The “ideal insect bioconverter”
As decomposers and herbivores, the diversity of insect species includes groups that are highly specialized in their ability to thrive on different organic substrates and under specialized environmental conditions (Futuyma and Agrawal 2009). Moreover, some natural host substrates resemble pre-consumer organic wastes, in terms of moisture content, digestibility, and nutritional composition (Smetana et al. 2016). In addition, insect functional diversity (the behavioral and the ecological services they provide) can be exploited to substitute mechanical and/or chemical steps in conventional waste processing,(Li et al. 2015) such as using beetles larvae maceration to feed around and remove the seeds. Insect species that exhibit innate biological compatibility with target pre-consumer organic wastes, and/or possess an exploitable functional service, can then be further improved via artificial selection (targeted breeding). In this way, specific insect species with distinct traits (i.e., physiological, microbial, behavioral) can be bred to function as the “ideal insect bioconverters” for a target waste stream.
Here, we consider candidate “ideal insect bioconverters,” as those that possess as many of the traits listed in Table 1 as possible. Certainly, no incipient bioconverter species or population will possess all these traits initially, but a strain of insects subjected to targeted breeding may ultimately gain a unique potential for bioconversion of a particular waste stream at a large scale (Jensen et al. 2017). Considering the sizeable literature on insects undergoing rapid adaptation in nature, including adapting to new foods, (Carroll and Loye 2012; Carroll et al. 1998) ecological communities, (Strauss et al. 2006) pesticides, (Tabashnik 1994) and experimental evolution in the laboratory, (Beldade et al. 2005) it is reasonable to predict targeted breeding programs could rather rapidly and cost-effectively yield new and significantly improved bioconverters in manageable and economically practicable time frames.
Insect species currently used as bioconverters
At present, only a handful of insect species are used for bioconversion of organic wastes, with the most represented species being (Anankware et al. 2015; Van Huis et al. 2013) crickets, locusts Locusta migratoria, black soldier flies Hermetia illucens, green bottle flies Lucilia sericata, and several mealworm species, including the yellow mealworms Tenebrio molitor (see Table 2 for an extended list). Research on the growth performance and feeding conversion of these species suggests they alone are not sufficient to fully capitalize on the high diversity of unique organic wastes available for bioconversion. For instance, the most utilized bioconverter, the black soldier fly (Fig. 2), has a well-documented capacity to break down wastes, (Surendra et al. 2016; Barry 2004; Diener et al. 2009; Nguyen et al. 2015) which evolved in the context of feeding on nutrient-rich decaying biomass. However, studies have shown that black soldier flies are only marginally suited for bioconversion of low-nutrient fruit and vegetable pulps (Smetana et al. 2016). Similarly, research has shown markedly different performance in feeding efficiency and growth rates of three mealworm species, which were reared on four different organic waste diets of variable starch and protein composition (Van Broekhoven et al. 2015). The authors concluded that certain diets may be unsuitable for mealworms due to a lack of essential nutrients, and that mealworms reared on high-starch diets (49.8% starch; 10.7% crude protein; 1.8% crude fat) had the lowest growth and waste conversion rates.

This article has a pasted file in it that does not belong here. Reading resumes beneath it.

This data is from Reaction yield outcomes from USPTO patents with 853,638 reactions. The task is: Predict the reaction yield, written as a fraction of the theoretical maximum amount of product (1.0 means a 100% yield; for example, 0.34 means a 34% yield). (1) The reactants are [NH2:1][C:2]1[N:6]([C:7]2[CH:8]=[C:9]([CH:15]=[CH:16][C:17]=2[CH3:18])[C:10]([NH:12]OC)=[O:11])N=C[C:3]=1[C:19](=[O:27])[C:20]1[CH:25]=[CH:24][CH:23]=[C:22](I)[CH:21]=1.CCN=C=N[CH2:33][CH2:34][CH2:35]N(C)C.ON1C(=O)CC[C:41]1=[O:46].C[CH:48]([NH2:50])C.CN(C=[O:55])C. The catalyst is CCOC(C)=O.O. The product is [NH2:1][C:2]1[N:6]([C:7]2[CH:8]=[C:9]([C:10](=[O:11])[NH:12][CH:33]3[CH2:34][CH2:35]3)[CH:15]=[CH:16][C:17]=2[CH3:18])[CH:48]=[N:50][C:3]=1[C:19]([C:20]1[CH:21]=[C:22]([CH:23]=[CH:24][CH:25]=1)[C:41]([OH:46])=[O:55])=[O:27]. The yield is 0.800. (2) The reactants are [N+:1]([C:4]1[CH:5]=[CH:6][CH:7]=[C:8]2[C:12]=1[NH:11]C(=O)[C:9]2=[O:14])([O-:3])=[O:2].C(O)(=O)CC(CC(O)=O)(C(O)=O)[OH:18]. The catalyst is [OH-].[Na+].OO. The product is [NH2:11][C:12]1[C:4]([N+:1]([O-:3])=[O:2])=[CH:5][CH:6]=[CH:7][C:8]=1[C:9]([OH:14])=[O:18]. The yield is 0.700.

The role of gut symbionts
An important consideration in the pursuit of ideal insect bioconverters is the prospect of incorporating modern invertebrate microbiome research into targeted breeding programs of ideal insect bioconverters. Studies have shown that invertebrate symbiont interactions are hyper-diverse and critical in facilitating host exploitation of food resources, (Gibson and Hunter 2010; Ceja-Navarro et al. 2015) and that gut symbiont community structures correlate with the chemical composition of the host’s food source (Engel and Moran 2013). For instance, in multiple insect species [including fruit flies (Drosophila spp.), Indianmeal moth (Plodia interpunctella), gypsy moth (Lymantria dispar), and German cockroach (Blattella germanica)], there is a relationship between body protein content and the host’s bacterial diversity (Chandler et al. 2011; Montagna et al. 2016; Mason and Raffa 2014; Pérez-Cobas et al. 2015). While insects are generally considered to be less symbiont rich compared to other animals, such as vertebrates, polyphagous insect species have higher symbiont species richness compared to specialists (Gibson and Hunter 2010). One hypothesis possibly explaining the difference in gut symbiont diversity suggests diverse diets do not require particular symbionts, and therefore, polyphagous hosts benefit from the diversified metabolic capabilities provided by a wider array of symbionts (Montagna et al. 2016). From the perspective of developing ideal bioconverters, monitoring the microbial diversity developing within insect-to-waste pairings will be of high value in the pursuit of optimizing insects as bioconverters.